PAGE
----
Continuing our round-up of this year’s new books: these will probably be old, old news to many of you, but surely two of the most significant publications of 2011 are both long-awaited new Poetic Eddas.
1. The Orchard Edda
First, there is the new Penguin Classics translation by Professor Lord Andy Orchard, who now is mainly famous for running Canada. Andy’s translation of the ‘Elder’ Edda was forthcoming and allegedly pretty much finished when I first met him in 1996, so it’s fair to say that the gestation period on this one has been long. And naturally, it’s well worth the wait. I’ve always been happy recommending Carolyne Larrington’s OUP translation, whose merits more than outweigh the faults that some people have perceived in it; but Orchard’s may pip it for useability, simply because its notes and explanatory material are much more copious than in the Larrington.
As anybody who’s heard a conference paper by Andy over the years will not be terribly surprised to hear, the most notable feature of the translation is a predilection for alliteration, although this never becomes overweening. Some will dislike the translation of proper-names, which is always a fraught process, but overall I find Orchard’s version fluent, accurate and idiomatic without resorting to archaism. The only real problem, I have with it, in fact, is its subtitle–‘A Book of Viking Lore’, with every word of which one could take issue, but I can’t really be bothered here and now. Unfortunately, this terminology is used inside the book as well.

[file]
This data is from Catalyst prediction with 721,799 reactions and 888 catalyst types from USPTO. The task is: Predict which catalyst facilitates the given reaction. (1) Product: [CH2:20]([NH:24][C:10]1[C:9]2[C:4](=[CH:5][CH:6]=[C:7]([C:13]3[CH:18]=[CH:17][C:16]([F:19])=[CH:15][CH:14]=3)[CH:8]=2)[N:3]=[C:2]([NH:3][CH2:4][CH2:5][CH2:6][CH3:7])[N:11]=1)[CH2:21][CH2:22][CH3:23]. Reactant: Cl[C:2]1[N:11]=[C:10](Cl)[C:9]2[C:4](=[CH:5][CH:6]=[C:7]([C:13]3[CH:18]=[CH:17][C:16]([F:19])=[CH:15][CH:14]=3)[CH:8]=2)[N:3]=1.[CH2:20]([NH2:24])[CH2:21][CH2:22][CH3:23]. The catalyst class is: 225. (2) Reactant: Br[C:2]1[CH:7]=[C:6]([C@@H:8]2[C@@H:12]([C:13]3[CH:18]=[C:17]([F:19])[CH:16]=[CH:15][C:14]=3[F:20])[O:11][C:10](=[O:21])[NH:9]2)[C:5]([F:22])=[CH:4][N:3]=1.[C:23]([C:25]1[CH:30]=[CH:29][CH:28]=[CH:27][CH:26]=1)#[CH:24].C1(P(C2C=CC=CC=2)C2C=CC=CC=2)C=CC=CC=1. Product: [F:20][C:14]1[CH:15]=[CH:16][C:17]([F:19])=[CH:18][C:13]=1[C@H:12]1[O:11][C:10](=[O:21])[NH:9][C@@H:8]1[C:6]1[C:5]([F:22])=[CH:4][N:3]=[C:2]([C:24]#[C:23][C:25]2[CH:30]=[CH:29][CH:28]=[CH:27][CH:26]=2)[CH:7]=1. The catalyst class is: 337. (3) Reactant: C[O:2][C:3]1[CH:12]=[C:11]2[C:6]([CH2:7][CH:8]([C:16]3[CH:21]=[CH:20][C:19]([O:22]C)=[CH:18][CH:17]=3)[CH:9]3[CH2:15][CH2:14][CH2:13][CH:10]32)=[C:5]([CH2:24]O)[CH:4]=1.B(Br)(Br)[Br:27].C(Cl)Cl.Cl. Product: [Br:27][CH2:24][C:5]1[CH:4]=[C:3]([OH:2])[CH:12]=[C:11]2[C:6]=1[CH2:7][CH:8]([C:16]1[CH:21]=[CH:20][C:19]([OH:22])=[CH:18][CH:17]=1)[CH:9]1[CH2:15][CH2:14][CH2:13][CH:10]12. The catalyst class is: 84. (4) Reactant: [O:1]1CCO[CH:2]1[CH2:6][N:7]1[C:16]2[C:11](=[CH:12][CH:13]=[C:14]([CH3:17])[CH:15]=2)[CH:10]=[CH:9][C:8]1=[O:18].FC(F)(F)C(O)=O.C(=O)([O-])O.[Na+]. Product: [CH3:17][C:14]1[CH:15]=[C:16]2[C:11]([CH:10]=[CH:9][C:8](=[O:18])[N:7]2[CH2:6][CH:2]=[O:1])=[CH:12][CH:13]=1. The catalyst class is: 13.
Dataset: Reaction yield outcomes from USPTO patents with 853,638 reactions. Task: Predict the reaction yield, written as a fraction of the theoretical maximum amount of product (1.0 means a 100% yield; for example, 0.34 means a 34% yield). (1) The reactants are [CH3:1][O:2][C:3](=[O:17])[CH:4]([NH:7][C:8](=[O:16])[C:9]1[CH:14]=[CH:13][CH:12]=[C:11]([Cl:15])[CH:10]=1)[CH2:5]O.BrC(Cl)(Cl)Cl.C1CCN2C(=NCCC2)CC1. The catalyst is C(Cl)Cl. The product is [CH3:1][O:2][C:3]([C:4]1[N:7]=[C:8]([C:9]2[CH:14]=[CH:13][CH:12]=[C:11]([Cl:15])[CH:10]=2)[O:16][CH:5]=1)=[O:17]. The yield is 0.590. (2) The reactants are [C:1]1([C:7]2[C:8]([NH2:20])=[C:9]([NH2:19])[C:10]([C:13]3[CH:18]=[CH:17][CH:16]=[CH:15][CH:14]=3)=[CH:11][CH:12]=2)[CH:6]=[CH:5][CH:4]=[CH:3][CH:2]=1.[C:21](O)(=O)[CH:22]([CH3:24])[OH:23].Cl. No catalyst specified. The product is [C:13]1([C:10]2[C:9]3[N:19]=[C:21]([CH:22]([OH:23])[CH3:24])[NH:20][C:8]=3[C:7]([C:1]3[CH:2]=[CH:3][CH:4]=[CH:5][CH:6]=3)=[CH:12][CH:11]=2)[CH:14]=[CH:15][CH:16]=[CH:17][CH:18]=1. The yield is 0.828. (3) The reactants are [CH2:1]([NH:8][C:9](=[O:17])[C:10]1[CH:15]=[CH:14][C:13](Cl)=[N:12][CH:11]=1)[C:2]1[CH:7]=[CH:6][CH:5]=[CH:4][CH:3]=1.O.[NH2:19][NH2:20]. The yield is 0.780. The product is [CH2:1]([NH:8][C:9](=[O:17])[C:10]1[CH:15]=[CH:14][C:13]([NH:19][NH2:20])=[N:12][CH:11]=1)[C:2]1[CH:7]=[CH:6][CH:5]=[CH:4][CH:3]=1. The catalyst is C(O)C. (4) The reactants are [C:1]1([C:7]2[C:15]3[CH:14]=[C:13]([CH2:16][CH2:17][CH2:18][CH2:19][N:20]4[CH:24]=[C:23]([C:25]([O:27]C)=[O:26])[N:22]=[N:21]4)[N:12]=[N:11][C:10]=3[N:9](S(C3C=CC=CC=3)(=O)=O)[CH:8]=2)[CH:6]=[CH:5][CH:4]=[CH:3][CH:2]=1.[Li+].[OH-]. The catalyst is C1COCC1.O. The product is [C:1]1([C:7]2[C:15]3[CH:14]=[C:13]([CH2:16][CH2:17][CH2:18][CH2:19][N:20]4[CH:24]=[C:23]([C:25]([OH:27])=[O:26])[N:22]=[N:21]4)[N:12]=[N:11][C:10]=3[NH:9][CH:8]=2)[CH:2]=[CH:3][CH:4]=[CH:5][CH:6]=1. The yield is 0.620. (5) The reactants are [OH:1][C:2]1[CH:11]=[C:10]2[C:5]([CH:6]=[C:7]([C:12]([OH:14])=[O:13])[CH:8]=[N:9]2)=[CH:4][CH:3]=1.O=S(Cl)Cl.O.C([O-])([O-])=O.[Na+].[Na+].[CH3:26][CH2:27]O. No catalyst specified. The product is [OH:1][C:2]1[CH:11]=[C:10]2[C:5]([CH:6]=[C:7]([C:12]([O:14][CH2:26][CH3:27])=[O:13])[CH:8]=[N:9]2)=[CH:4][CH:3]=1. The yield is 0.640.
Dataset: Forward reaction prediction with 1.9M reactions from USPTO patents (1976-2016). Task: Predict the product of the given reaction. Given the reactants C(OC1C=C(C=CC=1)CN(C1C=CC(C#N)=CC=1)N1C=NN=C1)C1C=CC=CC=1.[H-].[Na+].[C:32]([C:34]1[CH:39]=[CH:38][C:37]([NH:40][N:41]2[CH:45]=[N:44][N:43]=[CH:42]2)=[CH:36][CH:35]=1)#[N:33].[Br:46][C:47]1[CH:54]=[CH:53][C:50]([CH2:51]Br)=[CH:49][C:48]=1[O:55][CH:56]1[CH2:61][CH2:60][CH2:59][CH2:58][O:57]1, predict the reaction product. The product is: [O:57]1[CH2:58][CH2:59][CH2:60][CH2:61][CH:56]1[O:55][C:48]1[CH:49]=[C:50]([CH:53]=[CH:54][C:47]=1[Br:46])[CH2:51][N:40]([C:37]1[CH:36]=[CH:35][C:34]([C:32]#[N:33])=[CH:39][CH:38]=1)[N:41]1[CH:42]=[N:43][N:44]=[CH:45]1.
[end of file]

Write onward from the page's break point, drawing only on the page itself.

So, I certainly am happier with this translation than some people have been. (I don’t really approve of anonymous/pseudonymous reviews, but the commenter raises some valid points.) There’s another early notice of the book on Carl Olsen’s blog, which I’m ashamed to say I’ve only just discovered.
I shall be adding it to the reading lists, happy in the knowledge that the translation is as good as is available, and the notes are extremely useful. I guess no translation will ever satisfy every reader; that’s why we should all translate the Edda for ourselves!
2. Dronke Part III
The second of this year’s new Eddas is the third part of Ursula Dronke’s monumental edition for Oxford University Press. Paratextually, volume three conforms to the standards set by its two predecessors (lest we forget, volume one came out in 1969 and two in 1997: I hope she’s not rushed over this one!), in that it has the distinctive salmon-pink cover and it is exceptionally expensive.
Volume III of Dronke’s Edda is the second of the mythological selections: it comprises Hávamál, Hymiskviða, Grímnismál, and Gróttasöngr. I must confess that I’ve yet to see this book in the flesh, but I’m sure it will contain all of Dr Dronke’s remarkable erudition and her often peerless flashes of insight. Sometimes her readings can be a little adventurous for my timid taste, which makes me chary of using her translation. But alongside the exceptionally valuable commentary that she provides, the singular advantage of the Dronke edition is that has a parallel-text format, so the reader can compare original with the translation with ease.
Has anybody out there seen the Dronke already? Or do you have any thoughts about the Orchard?